The notion of the driver-less car is almost as old as the car itself. Man dares to dream. In the 21st century, it’s highly likely that we’ll all have had the experience of an autonomous chauffer at some point. It has been a long road, but the experts believe we’re nearly there.
The First Autonomous Car
In 1939 a man named Norman Geddes Bell designed the first ‘self-driving’ car. It took until 1959 for GM motors to bring the idea to life. Using an electric vehicle and spike embedded in the road, they were able to guide the concept model using electrical signals sent to the vehicle, though the spikes.
Since then we’ve seen many examples of self driving cars using everything from radio signals to cameras and magnetic tracks.
Fast forward to 2020 and the technology that we’ve acquired over the last twenty years has given new, more realistic hopes for the dream. With cars becoming in a way, semi-autonomous already using things like parking assist, collision detection and assisted brakes, we’re already becoming more reliant on technology to take us safely into the future.
The technology to allow the car to drive itself is known. Aided by GPS the cars are able to navigate streets. Using lane technology already active in some cars today, they can navigate busy, multi-laned roads without so much as a whisp of human interference.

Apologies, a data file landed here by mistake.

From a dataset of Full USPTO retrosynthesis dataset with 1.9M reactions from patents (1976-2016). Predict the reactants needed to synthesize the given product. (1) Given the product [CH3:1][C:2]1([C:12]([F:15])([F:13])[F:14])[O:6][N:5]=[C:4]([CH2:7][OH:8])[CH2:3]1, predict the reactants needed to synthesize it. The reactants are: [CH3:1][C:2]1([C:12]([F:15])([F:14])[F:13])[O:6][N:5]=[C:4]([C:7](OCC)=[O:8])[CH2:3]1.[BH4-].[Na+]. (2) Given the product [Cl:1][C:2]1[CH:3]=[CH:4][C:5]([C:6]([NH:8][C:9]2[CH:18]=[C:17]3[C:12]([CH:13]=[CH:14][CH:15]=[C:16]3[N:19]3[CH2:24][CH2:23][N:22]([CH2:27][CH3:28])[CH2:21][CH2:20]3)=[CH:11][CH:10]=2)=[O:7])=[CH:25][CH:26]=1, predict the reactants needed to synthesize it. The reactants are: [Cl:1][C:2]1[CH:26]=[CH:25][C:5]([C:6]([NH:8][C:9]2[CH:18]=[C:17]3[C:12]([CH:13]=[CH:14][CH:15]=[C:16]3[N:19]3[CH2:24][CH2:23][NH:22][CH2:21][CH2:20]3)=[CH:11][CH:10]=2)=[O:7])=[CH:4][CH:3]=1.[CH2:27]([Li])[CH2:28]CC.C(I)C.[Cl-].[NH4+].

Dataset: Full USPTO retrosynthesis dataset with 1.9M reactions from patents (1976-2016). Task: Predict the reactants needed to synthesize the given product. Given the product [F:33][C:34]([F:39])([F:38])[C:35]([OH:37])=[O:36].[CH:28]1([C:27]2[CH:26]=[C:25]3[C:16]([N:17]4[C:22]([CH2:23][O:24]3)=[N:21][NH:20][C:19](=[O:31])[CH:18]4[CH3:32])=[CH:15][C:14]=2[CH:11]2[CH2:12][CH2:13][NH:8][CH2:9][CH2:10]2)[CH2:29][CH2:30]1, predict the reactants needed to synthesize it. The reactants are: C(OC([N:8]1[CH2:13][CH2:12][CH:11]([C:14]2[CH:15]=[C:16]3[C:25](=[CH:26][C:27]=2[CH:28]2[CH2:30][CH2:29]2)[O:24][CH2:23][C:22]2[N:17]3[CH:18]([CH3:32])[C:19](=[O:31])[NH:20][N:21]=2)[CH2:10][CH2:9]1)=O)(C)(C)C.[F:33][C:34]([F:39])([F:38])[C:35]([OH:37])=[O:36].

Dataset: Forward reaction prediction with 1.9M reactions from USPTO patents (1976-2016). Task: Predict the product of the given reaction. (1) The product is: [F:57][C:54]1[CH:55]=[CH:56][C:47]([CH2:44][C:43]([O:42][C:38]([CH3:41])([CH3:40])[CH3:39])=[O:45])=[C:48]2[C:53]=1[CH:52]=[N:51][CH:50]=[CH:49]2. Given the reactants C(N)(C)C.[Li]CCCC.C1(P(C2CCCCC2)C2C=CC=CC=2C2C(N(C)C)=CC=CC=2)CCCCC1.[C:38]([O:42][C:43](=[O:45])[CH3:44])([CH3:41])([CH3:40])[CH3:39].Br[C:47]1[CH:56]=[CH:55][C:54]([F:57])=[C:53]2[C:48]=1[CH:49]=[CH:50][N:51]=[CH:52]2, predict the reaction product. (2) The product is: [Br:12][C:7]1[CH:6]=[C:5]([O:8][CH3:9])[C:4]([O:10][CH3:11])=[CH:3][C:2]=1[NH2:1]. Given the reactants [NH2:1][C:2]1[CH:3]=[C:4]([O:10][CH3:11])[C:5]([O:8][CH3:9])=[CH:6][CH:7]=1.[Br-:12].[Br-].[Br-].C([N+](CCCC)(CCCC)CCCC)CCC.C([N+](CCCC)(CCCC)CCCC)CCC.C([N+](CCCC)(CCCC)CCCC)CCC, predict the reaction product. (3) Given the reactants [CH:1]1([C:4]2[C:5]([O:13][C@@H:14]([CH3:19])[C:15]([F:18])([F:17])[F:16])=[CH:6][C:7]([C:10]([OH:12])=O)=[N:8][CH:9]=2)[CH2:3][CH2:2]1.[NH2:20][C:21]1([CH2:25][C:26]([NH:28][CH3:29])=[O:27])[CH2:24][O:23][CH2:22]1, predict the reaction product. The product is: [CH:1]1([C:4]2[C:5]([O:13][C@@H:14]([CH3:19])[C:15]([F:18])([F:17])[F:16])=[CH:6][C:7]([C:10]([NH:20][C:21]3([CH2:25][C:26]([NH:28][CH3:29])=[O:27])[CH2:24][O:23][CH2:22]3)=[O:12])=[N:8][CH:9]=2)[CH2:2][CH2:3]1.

There focus therefore, is getting the processes 100% accurate. Road safety will eventually be one of the biggest advantages of autonomous transport. Take away human error, drink drivers and reckless driving and you have a reduced the risks by 90%. This is the figure attributed to human error in road traffic accidents.
As we come closer to the world of automated transport the margin for error becomes smaller. Some countries have already scripted legislation for autonomous vehicles in anticipation of their arrival. Autonomous vehicles will undoubtedly be electric, and as we phase out vehicles that burn fossil fuels, we take another step closer.
When Will We See the First Driver-less Cars in action?
Estimates now range from ten to twelve years before the self-driving vehicle will be common-place on our roads. Tesla already equip all their new vehicles with the Autopilot software allowing for autonomy to take control, although the feature is currently limited and requires driver supervision.
Google’s self drive cars have been lapping their closed-off tracks and out onto city routes for well over a decade now. As more and more electric vehicles appear on the road, it seems autonomy will be phased in and combustion engines phased out making way for a safer, more convenient and eco-friendly future.
Industry experts predict that it will be somewhere near the year 2025.